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  • Research article
  • Open Access
  • Open Peer Review

Clinical and inflammatory response to bloodstream infections in octogenarians

  • 1Email author,
  • 2,
  • 3,
  • 4 and
  • 5
BMC Geriatrics201414:55

  • Received: 25 August 2013
  • Accepted: 26 March 2014
  • Published:
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Given the increasing incidence of bacteraemia causing significant morbidity and mortality in older patients, this study aimed to compare the clinical features, laboratory findings and mortality of patients over the age of 80 to younger adults.


This study was a retrospective, observational study. Participants were taken to be all patients aged 18 and above with confirmed culture positive sepsis, admitted to a large metropolitan hospital in the year 2010. Measurements taken included patient demographics (accommodation, age, sex, comorbidities), laboratory investigations (white cell count, neutrophil count, C-reactive protein, microbiology results), clinical features (vital signs, presence of localising symptoms, complications, place of acquisition).


A total of 1367 patient episodes were screened and 155 met study inclusion criteria. There was no statistically significant difference between likelihood of fever or systolic blood pressure between younger and older populations (p-values of 0.81 and 0.64 respectively). Neutrophil count was higher in the older cohort (p = 0.05). Higher Charlson (J Chronic Dis 40(5):373–383, 1987) comorbidity index, greater age and lower systolic blood pressure were found to be statistically significant predictors of mortality (p-values of 0.01, 0.02 and 0.03 respectively).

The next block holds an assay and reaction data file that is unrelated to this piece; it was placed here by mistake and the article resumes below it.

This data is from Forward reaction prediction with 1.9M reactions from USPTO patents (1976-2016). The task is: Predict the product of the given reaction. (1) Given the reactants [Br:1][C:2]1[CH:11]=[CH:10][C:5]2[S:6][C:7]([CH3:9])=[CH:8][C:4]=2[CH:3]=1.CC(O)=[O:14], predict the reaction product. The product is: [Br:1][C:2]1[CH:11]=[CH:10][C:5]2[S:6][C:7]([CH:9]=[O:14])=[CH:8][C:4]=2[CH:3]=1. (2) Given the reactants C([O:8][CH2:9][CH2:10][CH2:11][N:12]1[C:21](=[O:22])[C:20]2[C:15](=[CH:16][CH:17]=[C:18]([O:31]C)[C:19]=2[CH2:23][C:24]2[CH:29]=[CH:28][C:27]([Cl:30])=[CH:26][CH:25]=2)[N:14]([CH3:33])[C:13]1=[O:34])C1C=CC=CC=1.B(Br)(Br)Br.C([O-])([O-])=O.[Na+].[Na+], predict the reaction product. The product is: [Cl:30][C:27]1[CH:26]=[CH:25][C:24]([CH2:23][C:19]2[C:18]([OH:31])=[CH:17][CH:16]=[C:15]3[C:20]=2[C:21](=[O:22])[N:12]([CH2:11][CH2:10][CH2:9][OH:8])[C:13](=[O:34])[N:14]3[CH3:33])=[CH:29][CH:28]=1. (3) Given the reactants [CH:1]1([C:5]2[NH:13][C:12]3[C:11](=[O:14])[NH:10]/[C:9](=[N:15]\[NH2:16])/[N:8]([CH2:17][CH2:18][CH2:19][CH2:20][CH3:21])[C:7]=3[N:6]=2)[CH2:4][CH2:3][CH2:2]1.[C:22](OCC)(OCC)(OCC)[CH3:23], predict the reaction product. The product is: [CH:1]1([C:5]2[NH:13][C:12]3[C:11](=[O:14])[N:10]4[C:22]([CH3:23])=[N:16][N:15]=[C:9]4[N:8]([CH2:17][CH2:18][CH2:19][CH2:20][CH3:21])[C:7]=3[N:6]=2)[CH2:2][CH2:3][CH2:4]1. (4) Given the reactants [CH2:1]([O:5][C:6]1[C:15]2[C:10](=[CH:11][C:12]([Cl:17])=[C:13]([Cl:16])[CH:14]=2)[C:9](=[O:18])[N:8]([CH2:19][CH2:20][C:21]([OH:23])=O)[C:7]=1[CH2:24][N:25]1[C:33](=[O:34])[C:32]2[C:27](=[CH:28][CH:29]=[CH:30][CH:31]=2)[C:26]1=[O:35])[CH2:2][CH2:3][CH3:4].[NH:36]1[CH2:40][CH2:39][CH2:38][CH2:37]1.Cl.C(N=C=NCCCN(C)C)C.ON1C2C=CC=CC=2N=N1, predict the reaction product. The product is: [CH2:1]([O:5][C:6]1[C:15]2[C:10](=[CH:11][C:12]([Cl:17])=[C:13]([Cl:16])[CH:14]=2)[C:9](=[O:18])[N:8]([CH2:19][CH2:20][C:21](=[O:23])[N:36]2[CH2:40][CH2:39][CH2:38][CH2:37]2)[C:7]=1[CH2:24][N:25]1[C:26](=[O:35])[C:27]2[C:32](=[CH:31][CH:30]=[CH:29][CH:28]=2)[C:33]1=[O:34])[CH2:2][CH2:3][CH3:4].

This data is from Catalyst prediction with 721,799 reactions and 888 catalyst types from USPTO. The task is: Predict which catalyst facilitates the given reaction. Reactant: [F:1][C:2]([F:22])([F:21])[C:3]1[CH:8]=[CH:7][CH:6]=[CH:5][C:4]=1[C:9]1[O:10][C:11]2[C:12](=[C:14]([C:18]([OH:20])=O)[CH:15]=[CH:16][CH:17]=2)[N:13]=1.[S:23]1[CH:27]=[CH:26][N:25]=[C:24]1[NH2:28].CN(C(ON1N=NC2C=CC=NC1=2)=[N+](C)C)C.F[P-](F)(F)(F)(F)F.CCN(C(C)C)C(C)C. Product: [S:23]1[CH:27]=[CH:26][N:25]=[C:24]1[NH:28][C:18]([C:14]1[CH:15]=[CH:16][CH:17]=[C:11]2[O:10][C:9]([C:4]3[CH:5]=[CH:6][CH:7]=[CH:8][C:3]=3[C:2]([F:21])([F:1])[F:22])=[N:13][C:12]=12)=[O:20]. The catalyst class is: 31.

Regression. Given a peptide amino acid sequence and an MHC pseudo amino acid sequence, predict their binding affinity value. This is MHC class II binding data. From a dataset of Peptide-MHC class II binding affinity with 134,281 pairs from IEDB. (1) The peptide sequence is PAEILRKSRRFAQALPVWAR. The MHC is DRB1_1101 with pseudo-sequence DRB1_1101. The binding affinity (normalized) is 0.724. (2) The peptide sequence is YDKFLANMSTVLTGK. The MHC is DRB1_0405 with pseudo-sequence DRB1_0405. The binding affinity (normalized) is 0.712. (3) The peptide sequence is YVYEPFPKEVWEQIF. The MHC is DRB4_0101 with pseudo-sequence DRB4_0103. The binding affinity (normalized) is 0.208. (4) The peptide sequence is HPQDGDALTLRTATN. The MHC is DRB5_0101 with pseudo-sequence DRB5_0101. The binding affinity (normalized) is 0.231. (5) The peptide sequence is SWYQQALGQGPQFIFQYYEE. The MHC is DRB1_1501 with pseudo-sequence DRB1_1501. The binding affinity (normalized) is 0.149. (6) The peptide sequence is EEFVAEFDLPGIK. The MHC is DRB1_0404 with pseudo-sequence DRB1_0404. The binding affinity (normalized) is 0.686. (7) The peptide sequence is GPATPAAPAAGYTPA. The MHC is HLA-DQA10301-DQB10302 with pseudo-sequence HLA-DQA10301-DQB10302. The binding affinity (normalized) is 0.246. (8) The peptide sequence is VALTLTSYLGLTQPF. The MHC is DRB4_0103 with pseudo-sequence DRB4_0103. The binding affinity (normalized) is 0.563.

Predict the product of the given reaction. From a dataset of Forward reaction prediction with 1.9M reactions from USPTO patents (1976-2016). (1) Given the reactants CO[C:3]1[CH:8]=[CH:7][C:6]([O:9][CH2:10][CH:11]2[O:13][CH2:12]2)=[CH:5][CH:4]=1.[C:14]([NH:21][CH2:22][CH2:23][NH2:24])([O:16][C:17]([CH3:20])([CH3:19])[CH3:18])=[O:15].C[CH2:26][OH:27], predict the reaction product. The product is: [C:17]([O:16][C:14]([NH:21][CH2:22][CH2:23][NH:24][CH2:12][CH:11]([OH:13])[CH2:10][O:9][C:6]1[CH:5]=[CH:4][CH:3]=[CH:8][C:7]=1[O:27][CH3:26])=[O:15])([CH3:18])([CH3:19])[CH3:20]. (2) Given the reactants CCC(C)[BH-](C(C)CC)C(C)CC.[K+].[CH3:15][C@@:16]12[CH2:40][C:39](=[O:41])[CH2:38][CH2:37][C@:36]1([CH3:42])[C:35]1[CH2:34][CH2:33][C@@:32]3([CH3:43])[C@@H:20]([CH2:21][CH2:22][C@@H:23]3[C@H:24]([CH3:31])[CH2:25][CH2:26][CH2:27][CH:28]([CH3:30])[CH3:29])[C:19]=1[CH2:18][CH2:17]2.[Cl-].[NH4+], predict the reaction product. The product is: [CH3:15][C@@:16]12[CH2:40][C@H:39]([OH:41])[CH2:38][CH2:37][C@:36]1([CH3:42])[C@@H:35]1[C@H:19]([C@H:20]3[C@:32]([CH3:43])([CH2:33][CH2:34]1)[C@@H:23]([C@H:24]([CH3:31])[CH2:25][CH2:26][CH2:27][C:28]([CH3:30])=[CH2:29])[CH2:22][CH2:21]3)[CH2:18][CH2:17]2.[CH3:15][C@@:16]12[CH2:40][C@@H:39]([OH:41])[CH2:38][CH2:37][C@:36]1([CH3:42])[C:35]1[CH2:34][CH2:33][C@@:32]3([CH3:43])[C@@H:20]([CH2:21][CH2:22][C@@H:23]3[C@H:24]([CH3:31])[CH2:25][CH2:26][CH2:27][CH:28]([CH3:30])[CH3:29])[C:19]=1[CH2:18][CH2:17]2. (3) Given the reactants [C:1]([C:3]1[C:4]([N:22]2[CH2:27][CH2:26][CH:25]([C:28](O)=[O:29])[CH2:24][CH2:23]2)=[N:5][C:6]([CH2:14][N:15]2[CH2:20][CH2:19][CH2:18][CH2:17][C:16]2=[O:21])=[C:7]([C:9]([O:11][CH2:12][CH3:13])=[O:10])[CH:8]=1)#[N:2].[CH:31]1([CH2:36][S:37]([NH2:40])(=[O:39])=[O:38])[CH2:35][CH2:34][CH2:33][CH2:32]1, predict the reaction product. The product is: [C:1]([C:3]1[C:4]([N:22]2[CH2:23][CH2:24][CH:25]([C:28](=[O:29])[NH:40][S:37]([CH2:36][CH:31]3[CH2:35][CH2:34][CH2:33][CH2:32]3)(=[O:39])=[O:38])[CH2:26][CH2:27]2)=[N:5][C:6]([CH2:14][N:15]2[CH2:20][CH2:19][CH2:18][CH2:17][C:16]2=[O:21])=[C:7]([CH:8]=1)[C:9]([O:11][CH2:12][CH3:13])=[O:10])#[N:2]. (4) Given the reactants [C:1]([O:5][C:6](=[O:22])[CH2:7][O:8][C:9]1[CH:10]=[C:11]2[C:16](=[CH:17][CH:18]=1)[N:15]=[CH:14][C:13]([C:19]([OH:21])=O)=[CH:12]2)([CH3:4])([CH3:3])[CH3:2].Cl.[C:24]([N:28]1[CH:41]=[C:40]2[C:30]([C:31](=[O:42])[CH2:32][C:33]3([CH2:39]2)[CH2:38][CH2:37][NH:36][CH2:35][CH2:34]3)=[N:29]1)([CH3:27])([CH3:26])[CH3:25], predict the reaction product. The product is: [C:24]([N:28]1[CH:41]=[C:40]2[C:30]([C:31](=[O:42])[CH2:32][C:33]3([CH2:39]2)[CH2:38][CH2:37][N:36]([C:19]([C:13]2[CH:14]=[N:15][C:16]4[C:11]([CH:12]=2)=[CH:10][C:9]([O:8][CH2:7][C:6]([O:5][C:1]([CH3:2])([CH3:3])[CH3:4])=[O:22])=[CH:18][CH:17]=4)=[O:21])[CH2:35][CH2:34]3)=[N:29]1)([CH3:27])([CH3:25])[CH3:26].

The findings of this study indicate older patients are more likely to present without localising features. However, importantly, there is no significant difference in the likelihood of fever or inflammatory markers. This study also demonstrates the importance of the Charlson Index of Comorbidities (J Chronic Dis 40(5):373–383, 1987) as a predictive factor for mortality, with age and hypotension being less important but statistically significant predictive factors of mortality.


  • Bacteraemia
  • Sepsis
  • Inflammatory response
  • Octogenarians


As the population ages and life expectancy improves, infectious diseases have emerged as a serious problem causing significant morbidity, mortality and frequent hospital admissions in older patients. The incidence of bacteraemia increases significantly with age, with one study demonstrating greater than a threefold increase in the incidence of bacteraemia in the over 80 year old group compared to the 60–79 year old cohort [1].

Bacteraemia in older patients is also associated with a very poor prognosis. The mortality rate of 20-40% has not improved in 30 years despite the advent of new diagnostic modalities and antimicrobial therapy [2]. In addition, bactaeremic sepsis often results in functional decline and loss of independence.

There is much conflicting evidence regarding haematological and symptomatic responses in older patients who develop septicaemia [1, 3]. It has been a largely held belief that older patients mount a poorer clinical and pathological immune response than their younger counterparts. It is thought that older patients with bactaeremic sepsis are more difficult to diagnose due to non-specific presentations such as fatigue, loss of appetite, falls, altered mental state, blunted febrile response [4, 5] and absence of leucocytosis [6, 7].